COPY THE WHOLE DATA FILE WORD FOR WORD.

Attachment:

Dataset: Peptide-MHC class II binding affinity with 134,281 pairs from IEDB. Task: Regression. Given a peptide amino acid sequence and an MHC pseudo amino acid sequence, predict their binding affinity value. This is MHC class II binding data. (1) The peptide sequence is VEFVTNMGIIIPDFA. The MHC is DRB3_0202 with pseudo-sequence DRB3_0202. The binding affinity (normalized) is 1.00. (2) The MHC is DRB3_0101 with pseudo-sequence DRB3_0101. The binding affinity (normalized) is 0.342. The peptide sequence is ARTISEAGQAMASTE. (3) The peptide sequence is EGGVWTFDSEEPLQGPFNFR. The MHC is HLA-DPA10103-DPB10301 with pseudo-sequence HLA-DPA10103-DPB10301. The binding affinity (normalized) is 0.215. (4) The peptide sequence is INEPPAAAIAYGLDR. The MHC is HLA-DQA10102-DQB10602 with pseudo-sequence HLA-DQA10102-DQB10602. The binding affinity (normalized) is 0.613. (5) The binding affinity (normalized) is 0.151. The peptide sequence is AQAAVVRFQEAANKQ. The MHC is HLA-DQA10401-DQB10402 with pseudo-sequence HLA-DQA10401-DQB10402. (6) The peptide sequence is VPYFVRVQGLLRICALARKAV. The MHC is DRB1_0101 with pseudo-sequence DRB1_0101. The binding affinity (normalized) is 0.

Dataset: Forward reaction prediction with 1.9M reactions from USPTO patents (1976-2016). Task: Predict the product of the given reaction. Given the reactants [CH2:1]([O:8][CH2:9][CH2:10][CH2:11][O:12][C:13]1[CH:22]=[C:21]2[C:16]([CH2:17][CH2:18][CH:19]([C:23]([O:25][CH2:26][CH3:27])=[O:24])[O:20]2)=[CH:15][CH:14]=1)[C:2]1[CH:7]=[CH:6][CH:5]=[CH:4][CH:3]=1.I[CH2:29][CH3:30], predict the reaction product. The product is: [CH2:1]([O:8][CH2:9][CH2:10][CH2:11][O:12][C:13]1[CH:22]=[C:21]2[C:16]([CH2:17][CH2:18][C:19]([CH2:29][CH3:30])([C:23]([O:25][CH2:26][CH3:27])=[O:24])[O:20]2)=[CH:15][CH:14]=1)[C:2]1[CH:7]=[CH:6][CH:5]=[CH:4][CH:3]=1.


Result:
Dataset: Peptide-MHC class II binding affinity with 134,281 pairs from IEDB. Task: Regression. Given a peptide amino acid sequence and an MHC pseudo amino acid sequence, predict their binding affinity value. This is MHC class II binding data. (1) The peptide sequence is VEFVTNMGIIIPDFA. The MHC is DRB3_0202 with pseudo-sequence DRB3_0202. The binding affinity (normalized) is 1.00. (2) The MHC is DRB3_0101 with pseudo-sequence DRB3_0101. The binding affinity (normalized) is 0.342. The peptide sequence is ARTISEAGQAMASTE. (3) The peptide sequence is EGGVWTFDSEEPLQGPFNFR. The MHC is HLA-DPA10103-DPB10301 with pseudo-sequence HLA-DPA10103-DPB10301. The binding affinity (normalized) is 0.215. (4) The peptide sequence is INEPPAAAIAYGLDR. The MHC is HLA-DQA10102-DQB10602 with pseudo-sequence HLA-DQA10102-DQB10602. The binding affinity (normalized) is 0.613. (5) The binding affinity (normalized) is 0.151. The peptide sequence is AQAAVVRFQEAANKQ. The MHC is HLA-DQA10401-DQB10402 with pseudo-sequence HLA-DQA10401-DQB10402. (6) The peptide sequence is VPYFVRVQGLLRICALARKAV. The MHC is DRB1_0101 with pseudo-sequence DRB1_0101. The binding affinity (normalized) is 0.

Dataset: Forward reaction prediction with 1.9M reactions from USPTO patents (1976-2016). Task: Predict the product of the given reaction. Given the reactants [CH2:1]([O:8][CH2:9][CH2:10][CH2:11][O:12][C:13]1[CH:22]=[C:21]2[C:16]([CH2:17][CH2:18][CH:19]([C:23]([O:25][CH2:26][CH3:27])=[O:24])[O:20]2)=[CH:15][CH:14]=1)[C:2]1[CH:7]=[CH:6][CH:5]=[CH:4][CH:3]=1.I[CH2:29][CH3:30], predict the reaction product. The product is: [CH2:1]([O:8][CH2:9][CH2:10][CH2:11][O:12][C:13]1[CH:22]=[C:21]2[C:16]([CH2:17][CH2:18][C:19]([CH2:29][CH3:30])([C:23]([O:25][CH2:26][CH3:27])=[O:24])[O:20]2)=[CH:15][CH:14]=1)[C:2]1[CH:7]=[CH:6][CH:5]=[CH:4][CH:3]=1.